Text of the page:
25 Other Puritan Colonies
With population increases, farmland grew scarce. Some Puritans were given permission to search for better farmland and create new communities in NE.

26 Other Colonies Connecticut
New Hampshire and Maine Puritan minister, Thomas Hooker, led a group of settlers in the mid 1630s. In 1639 representatives from several Connecticut towns wrote a new plan of government for their colony called the fundamental orders Both settlements were populated by Puritans from England and Mass. NH became a separate colony in 1680. Maine was part of Mass. Until it became a separate state in 1820.

27 Other Separatist Colonies
Some left because of religious conflicts with the Puritan leaders not farmland. Rhode Island In 1636 Roger Williams, a Separatist minister, was banished from Mass. After quarreling with Puritan authorities and started a settlement called Providence in Rhode Island. In 1644 Providence joined with other Separatist communities in Rhode Island and received permission to be self-governing. It guaranteed religious tolerance to all settlers.

28 Other Separatist Colonies
New Haven Exeter In 1638, a new group of Separatists from England founded New Haven. In 1662, New Haven and Connecticut were combined into a single royal colony. In 1638, John Wheelwright founded the settlement of Exeter after disagreement with Puritans. It soon became part of the NH Colony. Wheelwright was the brother-in-law of Anne Hutchinson.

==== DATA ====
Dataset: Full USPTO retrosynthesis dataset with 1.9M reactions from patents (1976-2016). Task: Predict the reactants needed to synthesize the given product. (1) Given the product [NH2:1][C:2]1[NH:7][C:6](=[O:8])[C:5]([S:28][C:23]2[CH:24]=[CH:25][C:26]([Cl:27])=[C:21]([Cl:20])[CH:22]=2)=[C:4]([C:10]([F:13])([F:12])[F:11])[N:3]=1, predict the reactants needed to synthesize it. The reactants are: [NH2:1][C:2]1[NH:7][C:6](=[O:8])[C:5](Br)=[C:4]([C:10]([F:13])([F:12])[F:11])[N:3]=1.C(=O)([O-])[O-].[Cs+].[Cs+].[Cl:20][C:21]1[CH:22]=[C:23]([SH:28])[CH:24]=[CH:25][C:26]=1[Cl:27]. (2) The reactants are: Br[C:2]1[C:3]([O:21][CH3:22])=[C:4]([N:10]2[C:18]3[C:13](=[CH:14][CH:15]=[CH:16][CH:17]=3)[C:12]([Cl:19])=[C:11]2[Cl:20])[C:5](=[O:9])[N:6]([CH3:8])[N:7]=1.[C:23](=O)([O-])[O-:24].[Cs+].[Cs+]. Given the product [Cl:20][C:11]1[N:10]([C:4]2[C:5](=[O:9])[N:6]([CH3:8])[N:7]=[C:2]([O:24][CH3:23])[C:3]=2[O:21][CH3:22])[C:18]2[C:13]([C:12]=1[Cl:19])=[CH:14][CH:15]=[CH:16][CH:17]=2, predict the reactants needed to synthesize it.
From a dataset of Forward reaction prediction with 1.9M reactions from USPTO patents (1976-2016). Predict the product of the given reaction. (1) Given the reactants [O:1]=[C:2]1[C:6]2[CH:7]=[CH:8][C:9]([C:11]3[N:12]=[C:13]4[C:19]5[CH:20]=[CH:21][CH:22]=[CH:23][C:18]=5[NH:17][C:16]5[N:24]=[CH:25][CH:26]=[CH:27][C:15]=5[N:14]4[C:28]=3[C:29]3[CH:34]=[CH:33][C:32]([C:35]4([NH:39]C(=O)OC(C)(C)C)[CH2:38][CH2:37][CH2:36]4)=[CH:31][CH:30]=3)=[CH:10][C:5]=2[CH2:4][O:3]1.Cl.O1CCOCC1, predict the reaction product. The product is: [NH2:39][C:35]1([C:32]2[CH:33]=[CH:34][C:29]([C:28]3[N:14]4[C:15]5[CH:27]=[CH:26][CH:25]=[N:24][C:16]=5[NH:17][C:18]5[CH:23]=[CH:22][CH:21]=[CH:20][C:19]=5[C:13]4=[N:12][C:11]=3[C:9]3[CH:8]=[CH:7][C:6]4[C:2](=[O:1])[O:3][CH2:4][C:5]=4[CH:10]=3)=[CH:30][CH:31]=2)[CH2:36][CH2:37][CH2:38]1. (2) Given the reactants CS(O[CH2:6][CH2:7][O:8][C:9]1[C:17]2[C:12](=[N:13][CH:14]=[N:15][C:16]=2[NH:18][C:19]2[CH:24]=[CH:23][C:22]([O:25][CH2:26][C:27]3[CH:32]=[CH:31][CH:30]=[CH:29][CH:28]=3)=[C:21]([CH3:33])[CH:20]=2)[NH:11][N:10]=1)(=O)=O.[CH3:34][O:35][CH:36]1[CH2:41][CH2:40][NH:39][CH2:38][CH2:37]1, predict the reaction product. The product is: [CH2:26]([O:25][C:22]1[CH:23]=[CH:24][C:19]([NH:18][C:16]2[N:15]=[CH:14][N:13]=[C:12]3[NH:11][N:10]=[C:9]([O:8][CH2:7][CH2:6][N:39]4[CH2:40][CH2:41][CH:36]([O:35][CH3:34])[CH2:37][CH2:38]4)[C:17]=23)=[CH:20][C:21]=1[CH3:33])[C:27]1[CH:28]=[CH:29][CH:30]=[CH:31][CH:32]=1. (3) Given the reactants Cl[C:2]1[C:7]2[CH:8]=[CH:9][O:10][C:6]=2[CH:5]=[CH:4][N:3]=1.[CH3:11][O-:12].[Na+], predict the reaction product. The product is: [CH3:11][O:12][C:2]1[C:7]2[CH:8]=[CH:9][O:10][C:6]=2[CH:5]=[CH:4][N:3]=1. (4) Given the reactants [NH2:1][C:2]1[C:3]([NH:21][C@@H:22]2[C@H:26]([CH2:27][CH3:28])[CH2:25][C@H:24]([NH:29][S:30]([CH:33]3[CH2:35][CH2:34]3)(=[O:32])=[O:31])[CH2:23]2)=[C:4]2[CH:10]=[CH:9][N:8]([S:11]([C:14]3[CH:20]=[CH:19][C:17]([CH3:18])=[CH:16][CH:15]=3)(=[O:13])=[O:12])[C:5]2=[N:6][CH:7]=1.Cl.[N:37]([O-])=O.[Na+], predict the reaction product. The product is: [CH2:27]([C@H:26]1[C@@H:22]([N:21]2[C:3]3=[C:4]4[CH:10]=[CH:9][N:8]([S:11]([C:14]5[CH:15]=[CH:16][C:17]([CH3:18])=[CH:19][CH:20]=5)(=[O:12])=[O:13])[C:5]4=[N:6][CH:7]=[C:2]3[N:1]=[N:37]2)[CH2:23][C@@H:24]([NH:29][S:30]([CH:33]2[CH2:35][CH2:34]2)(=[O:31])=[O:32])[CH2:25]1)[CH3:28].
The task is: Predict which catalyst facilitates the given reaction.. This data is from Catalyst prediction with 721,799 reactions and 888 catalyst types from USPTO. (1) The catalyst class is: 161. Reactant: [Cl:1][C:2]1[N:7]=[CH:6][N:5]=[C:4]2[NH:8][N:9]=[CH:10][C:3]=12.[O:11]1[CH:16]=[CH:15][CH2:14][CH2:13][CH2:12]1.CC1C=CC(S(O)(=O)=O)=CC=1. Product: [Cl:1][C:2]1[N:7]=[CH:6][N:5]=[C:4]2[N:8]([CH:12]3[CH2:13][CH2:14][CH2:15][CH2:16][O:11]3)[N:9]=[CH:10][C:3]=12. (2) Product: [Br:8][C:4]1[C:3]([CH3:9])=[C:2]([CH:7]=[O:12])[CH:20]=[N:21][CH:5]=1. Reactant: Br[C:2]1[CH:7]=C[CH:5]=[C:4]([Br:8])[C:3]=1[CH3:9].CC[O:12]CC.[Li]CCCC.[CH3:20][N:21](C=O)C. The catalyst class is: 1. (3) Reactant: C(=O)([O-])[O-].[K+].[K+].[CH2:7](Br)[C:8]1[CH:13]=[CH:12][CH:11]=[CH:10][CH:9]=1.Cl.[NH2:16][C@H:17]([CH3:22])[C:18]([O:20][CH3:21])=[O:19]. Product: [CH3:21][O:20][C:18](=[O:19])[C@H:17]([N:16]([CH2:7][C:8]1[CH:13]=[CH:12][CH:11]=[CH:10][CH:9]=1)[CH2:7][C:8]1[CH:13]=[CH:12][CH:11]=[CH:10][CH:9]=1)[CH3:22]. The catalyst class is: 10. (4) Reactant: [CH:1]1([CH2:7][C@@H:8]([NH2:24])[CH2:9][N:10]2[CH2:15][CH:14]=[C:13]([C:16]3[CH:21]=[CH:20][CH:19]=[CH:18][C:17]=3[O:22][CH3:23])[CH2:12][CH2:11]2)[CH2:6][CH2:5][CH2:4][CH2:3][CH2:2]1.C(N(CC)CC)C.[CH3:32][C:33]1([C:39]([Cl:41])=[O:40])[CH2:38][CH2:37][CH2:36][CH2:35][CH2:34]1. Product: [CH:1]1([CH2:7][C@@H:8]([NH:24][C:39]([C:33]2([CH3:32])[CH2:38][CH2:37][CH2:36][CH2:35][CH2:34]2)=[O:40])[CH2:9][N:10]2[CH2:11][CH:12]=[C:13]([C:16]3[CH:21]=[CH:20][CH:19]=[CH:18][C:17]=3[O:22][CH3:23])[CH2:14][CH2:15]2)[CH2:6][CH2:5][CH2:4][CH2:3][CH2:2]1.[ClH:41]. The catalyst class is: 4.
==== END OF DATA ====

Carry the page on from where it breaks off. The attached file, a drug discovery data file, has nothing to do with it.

29 Anne Hutchinson Born in England in 1591, Anne Marbury married A wealthy merchant named William Hutchinson in 1612. In 1634 she moved with her husband and 12 surviving children to Boston to escape religious persecution and join other Puritans. Hutchinson did not accept Puritan authority. She believed it was wrong to obey the church if the person felt by doing so he or she was disobeying God. Critics of John Winthrop and the Mass. Government gathered in her home, along with women interested in studying the Bible, and others who wanted to think for themselves.

30 Hutchinson Banished She was called to trial to explain her actions in November 1637. She defended herself with references to law and the Bible. She proved a match for her accuser and judge, Governor Winthrop. The judges rejected her claim that her own beliefs about God could override the authority of Puritan laws and leaders and declared her “unfit for our society”. She was banished from the colony.